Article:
Casper White is a painter whose work focuses on the intimacy of a portrait, where fleeting and unexpected moments become a place for reflection. The ecstatic experiences of nightclubbing and the tender and fragile moments of the morning after. 

In this interview, Casper speaks to Curator Beatrice Hasell McCosh on the occasion of the exhibition All These Gestures about how his artistic practice has shifted in lockdown.

  • Interview

    Interview by Beatrice Hasell-McCosh

    Where are you currently and tell me a bit about your studio practice as well as a little bit of your history and CV?


    I am a painter currently based in Cardiff; I have a studio in the bay area at  Bay Art


    I have moved away from painting my friends and now focus on other source material. I struggle with the written word so my studio practice in many ways could be seen as an attempt to articulate myself and ideas in other ways?  I’ve been very fortunate to show in Edinburgh and abroad with Arusha Gallery and am also a member of  Contemporary British Painting 


    Tell me more about the pieces you have included in the exhibition, All These Gestures, currently on view at Bowes-Parris Gallery?


    These paintings are all based around models from specific fashion shows. The idea of a model as a hanger for clothes or a tool for the designer is something I am interested in.  The sitters of classical works are often the same. The sitters facial features and expressions in any portrait are essential in conveying their personality. With these works I am hoping they can be a conduit for different feeling and ideas.


    How important are the preparatory works in your practice and how much do you do before beginning a larger or more substantial piece?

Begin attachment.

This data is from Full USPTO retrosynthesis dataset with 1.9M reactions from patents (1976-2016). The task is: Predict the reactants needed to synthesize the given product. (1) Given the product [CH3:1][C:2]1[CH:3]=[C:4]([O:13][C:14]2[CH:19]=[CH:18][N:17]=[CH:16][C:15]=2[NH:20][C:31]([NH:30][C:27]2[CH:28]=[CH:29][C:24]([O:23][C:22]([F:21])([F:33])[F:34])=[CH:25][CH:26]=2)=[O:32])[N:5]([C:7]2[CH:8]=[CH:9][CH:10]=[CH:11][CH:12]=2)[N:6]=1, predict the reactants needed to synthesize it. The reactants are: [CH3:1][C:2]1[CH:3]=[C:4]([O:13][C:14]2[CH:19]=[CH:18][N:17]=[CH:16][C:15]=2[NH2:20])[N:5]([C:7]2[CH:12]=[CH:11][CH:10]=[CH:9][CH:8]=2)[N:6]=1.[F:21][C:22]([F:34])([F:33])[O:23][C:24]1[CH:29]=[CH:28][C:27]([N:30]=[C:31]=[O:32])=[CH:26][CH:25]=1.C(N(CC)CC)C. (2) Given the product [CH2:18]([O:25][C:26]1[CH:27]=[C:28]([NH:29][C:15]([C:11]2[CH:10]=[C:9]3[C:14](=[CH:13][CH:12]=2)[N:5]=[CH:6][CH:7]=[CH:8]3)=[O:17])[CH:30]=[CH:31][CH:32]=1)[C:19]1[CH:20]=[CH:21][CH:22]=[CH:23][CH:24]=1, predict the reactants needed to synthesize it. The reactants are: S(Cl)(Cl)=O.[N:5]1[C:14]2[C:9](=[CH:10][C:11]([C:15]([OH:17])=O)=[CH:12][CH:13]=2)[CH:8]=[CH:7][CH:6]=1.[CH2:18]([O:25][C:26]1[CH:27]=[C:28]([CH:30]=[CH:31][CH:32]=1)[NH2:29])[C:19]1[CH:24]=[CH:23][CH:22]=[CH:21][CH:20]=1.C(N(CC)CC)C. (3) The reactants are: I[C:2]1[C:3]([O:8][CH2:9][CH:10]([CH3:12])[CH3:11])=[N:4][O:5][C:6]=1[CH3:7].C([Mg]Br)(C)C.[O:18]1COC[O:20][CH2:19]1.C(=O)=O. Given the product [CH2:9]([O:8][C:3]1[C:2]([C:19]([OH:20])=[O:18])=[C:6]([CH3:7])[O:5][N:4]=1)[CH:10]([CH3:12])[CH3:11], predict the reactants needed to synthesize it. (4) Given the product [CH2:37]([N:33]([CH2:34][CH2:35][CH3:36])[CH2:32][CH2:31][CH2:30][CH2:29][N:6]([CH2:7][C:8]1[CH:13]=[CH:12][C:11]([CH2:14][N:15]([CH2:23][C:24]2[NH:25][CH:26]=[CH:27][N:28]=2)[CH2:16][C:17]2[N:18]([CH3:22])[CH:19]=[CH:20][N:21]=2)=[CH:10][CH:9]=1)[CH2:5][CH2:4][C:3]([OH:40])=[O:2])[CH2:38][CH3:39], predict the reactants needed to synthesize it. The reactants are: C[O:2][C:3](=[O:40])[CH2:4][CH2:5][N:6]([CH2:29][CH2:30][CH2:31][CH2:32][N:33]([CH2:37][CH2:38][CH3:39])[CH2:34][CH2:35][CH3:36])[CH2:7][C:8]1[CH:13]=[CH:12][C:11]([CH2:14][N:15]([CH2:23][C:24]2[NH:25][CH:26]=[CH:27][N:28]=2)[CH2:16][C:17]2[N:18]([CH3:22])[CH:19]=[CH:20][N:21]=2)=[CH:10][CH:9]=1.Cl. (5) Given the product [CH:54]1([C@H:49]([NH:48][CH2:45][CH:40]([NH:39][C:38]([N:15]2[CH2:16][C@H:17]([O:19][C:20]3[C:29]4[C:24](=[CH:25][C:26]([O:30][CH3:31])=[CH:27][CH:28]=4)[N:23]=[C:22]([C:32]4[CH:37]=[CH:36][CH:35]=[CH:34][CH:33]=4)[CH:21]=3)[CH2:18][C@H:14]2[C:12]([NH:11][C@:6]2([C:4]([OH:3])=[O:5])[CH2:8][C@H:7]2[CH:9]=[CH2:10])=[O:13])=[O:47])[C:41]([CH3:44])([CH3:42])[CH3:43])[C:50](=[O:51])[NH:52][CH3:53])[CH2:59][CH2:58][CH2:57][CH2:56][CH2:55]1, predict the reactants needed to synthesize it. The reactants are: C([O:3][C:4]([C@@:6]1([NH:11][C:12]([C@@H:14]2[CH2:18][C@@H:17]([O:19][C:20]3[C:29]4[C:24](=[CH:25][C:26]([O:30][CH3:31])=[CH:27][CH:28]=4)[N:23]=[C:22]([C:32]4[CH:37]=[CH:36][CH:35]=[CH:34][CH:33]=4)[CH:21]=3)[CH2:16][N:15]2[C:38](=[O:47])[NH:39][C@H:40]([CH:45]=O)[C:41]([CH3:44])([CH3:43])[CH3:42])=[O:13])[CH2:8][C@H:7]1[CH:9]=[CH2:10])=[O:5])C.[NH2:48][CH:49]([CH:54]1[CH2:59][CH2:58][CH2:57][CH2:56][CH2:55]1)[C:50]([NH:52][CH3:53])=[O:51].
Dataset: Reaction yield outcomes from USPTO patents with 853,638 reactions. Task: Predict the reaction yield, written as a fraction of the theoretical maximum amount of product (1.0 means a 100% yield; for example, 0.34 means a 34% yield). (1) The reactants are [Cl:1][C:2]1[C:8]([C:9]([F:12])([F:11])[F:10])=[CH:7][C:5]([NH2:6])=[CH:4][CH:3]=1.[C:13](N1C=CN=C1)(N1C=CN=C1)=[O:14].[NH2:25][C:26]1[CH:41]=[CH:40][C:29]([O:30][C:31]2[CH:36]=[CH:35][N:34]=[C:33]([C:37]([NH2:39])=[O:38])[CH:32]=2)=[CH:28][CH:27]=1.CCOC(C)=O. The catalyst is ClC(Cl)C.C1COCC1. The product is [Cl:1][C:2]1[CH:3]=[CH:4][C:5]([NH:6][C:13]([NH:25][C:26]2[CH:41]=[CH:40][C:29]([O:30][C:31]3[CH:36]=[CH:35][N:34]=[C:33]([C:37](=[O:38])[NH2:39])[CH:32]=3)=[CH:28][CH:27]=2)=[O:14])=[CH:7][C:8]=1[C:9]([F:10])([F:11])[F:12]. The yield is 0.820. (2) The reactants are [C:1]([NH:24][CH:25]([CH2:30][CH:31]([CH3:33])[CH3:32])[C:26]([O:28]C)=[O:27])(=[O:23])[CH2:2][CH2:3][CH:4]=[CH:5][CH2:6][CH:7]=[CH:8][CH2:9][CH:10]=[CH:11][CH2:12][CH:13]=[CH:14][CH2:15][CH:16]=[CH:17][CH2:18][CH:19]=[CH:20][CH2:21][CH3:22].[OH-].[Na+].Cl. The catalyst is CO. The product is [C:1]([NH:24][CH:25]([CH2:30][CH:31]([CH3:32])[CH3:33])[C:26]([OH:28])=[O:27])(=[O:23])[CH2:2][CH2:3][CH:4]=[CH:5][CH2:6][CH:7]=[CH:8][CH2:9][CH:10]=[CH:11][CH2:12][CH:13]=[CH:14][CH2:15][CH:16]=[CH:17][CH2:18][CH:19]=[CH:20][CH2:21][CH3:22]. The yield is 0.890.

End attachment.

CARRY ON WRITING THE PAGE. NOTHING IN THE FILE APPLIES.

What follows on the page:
I like moving between large and small and medium. Changing the scale often causes a trip or slip that can itself be interesting.


    Was this always a way that you worked, or have you come to it more recently?


    The lockdown really made me reconsider my practice. I had always painted the people around me and suddenly it was from imagary, films and people I interacted with online (Twitter, Zoom and TikTok). Old films I’d made flippantly in galleries became important too. In a way, it was great not to be tied to portraying a singular person any more and broaden the language.


    Whose preparatory works/drawings do you admire or are influenced by?


    Aly Helyer shares what she calls night drawings, and they are always a treat.


    Lorna Robertson is consistently impressive.


    I have been lucky enough to visit both their studios a few times, and it is always left me inspired and challenged to do better.


    Talk to me about the importance of contemporary imagery and pop cultural media within your work, and why was this something you were particularly interested in?


    I like a sad pop song, they are unashamedly that. In a way, I admire that embracing of feelings and am trying to be more like that. Similarly, people do the same on TikTok, they are upfront with meaning or emotion or at least performing being upfront.


    Your colour palette is particularly striking about your work, tell me a little bit more about those choices?


    I have gone off contrast and darker colours (like browns). I think it for me it was a learnt behaviour, for example, if I make a high contrast painting with browns, it is seen as more classically good.  I am sick of that and it doesn't feel the way I see things and is not the way I want to deal with images.


    You recently had a show at The Mission Gallery in Swansea, tell us about that!


    That show was  made up of lots of this new work I tried to strip out most of the gimmicks I had used over the past few years, but I may have just embraced another set, who knows. I wanted to do candlelit tours of the show, but because of lockdown I made a film instead


    I first saw your work in the National Gallery, which was the culmination of work produced after winning a travel award, what was it like showing result there and did that award change your practice?


    Having gallery of work at the national portrait gallery felt surreal (, I don’t think I could ever have dreamed of a show at such a prestigious gallery. As a welsh boy from the valleys, it was unbelievable and still is actually. It was also eye-opening as I did not feel like I had captured what I set out to do. I felt like I could have done better but I’m still very proud of the project as a whole.


    Who would you most like to paint?


     Honestly it changes day to day and even mid painting! I think I could find anyone interesting to paint because of the act of building their image in itself.


    Who/what is your favourite TikTok?


    @tessplease and @bunnyt33th have both ended up in paintings, and both are a delight to follow.